Which brings me to my next point. The book adopts an epistolary format. The story is told through a series of letters that Lucy writes to her former friend Linh, who attended her old Catholic school, Christ Our Savior, with her. This format allows Lucy to reminisce and discuss past events while linking them to current events, highlighting the contrasts between Lucy’s old and new lives. It provides a humanizing insider’s perspective on the people and communities that are othered in Australian society and reveals the hypocrisy that the wealthy white elite consider themselves above the very people whose exploitation they depend upon for the image of superiority, the people who do the honest work while they’re busy posturing over nothing.
Lucy’s parents provide contrasting perspectives on the wealthy white elite. Her mother is the relentlessly practical one who does things as necessary without much thought for appearances and status. Her father, on the other hand, is much more interested in looking good and more or less encourages Lucy to brown-nose and network to her advantage. While she does succumb to pressure a little, she’s still resistant to the principle, noting that her father doesn’t seem to see the difference between exploitation and friendship. The Cabinet is very much about the former.
That all said, this book left some things to be desired. Although was some critique of how girls weaponize internalized misogyny against one another, the book doesn’t completely overturn misogynistic values. Lucy refers to a character as a “slutty virgin” (?) at some point, so the judgmental moralizing over women’s sexuality is an issue. Also, the book is a little bit gender essentialist in certain places, with the whole “men fight it out and get over it, women bitch and backstab and get petty revenge” thing.
As for queerness, well, let’s just say it’s only alluded to but never really given full presence/development. Although Lucy refers to certain girls at her old school “discovering their true sexuality” after watching a play in which a girl stars as the main male protagonist, these characters are not named or given any more coverage. Overall, the book is pretty heteronormative in talking about romance and flirting. One character calls another a “lezzo” and while this person is portrayed as a distasteful character without a doubt, there isn’t really any direct narrative callout of her homophobia. Nor are there any explicitly named/described girls who like girls, despite the story taking place in an all girls school (like come on, statistically speaking, somebody there is gay/bi/pan). There are also no trans characters, but (sadly) this is practically a given in most YA novels.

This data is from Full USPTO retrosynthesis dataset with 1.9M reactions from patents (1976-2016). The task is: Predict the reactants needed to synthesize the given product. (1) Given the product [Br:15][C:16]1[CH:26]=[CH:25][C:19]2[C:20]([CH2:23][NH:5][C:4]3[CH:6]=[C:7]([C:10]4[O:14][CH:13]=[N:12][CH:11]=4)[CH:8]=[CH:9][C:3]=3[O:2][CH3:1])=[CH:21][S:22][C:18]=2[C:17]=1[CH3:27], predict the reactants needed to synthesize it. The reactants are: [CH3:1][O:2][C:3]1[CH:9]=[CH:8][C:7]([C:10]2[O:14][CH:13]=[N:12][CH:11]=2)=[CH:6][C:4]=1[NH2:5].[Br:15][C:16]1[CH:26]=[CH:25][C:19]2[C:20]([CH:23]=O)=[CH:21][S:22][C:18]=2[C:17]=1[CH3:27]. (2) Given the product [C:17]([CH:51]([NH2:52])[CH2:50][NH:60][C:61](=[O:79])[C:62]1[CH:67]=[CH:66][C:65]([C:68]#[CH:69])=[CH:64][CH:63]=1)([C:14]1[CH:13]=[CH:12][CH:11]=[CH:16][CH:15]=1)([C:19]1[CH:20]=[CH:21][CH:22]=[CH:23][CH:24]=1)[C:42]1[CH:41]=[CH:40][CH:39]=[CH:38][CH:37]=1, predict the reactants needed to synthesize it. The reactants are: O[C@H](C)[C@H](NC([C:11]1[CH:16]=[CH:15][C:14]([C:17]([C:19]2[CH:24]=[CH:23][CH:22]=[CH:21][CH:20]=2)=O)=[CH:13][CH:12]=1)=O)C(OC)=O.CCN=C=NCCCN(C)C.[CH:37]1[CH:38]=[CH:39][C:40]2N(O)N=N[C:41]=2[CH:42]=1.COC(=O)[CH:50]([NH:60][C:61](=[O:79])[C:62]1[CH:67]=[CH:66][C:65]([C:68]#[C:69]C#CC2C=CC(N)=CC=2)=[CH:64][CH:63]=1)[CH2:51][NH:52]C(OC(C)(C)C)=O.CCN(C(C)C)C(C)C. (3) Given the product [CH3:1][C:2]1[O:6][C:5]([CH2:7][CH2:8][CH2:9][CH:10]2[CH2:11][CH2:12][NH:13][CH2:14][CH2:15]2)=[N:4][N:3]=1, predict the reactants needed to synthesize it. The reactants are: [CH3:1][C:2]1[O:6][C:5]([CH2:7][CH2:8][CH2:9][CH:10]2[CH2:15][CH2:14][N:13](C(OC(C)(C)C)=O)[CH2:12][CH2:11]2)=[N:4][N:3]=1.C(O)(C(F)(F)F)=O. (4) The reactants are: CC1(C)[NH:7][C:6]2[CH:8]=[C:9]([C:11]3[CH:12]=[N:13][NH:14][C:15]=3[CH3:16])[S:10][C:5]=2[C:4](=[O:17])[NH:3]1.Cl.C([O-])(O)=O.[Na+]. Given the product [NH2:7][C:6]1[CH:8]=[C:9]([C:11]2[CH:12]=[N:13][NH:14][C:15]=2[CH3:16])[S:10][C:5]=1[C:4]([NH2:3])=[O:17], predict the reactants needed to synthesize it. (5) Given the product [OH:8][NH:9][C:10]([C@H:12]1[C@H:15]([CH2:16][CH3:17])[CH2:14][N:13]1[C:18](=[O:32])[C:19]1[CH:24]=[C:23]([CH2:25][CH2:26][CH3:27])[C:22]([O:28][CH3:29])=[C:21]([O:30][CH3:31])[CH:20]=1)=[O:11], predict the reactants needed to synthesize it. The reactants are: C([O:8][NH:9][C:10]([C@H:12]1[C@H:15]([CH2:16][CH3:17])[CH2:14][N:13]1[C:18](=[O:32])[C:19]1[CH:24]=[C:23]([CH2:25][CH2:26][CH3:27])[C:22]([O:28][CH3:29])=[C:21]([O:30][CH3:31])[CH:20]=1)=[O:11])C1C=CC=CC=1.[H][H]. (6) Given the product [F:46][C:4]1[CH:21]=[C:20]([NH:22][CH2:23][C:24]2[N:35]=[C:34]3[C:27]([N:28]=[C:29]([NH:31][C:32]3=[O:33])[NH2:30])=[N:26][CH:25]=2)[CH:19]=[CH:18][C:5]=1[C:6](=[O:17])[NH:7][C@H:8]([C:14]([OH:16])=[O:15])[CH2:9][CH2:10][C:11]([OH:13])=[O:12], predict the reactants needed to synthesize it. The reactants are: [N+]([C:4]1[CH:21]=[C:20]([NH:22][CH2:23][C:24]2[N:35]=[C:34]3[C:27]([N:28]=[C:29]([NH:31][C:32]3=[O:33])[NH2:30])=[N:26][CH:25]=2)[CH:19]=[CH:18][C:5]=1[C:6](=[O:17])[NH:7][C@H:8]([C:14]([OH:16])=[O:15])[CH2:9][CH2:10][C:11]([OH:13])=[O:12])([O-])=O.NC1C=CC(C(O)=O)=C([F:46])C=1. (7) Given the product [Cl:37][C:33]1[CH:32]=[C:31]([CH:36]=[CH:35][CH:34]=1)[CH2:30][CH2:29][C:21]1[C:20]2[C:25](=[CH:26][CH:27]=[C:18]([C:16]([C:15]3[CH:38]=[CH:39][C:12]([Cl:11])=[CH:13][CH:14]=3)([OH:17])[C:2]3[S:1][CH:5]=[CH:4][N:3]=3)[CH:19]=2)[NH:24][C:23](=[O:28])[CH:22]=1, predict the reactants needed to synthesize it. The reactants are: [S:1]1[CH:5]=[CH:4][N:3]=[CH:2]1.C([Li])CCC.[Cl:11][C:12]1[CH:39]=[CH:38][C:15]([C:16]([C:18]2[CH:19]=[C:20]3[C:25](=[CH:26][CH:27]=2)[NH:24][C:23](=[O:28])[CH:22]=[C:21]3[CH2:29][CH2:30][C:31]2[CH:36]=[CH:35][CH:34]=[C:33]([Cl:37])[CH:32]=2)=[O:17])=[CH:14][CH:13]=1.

Recommendation: I’d recommend it for the hilariously snarky take on racism and classism but keep an eye out for the problematic stuff I mentioned.
5 thoughts on “Review for Lucy and Linh by Alice Pung”
I’m a lot more interested in reading this book after reading your review! I didn’t know it also included an epistolary format, which sounds intriguing in this context. Also, Alice Pung has always been a great presence in the Australian literature scene. Her New York Times article is on point: http://www.nytimes.com/2016/12/07/opinion/living-with-racism-in-australia.html
If you want to read another fantastic call out on racism in Australia, I recommend The Hate Race by Maxine Beneba Clarke, (I loved how she stuck to that title when she brought her manuscript to her publisher.) I’m not sure if it’s published in the US but I know her first book Foreign Soil is being republished in the US next year.
Excellent review. I loved this book. Lucy was so intelligent and observant, and I thought Pung did such a good job at showing the power dynamics that took place at Laurinda and in the community.
And you make a good point about the lack of queer representation, which was something I didn’t think about specifically.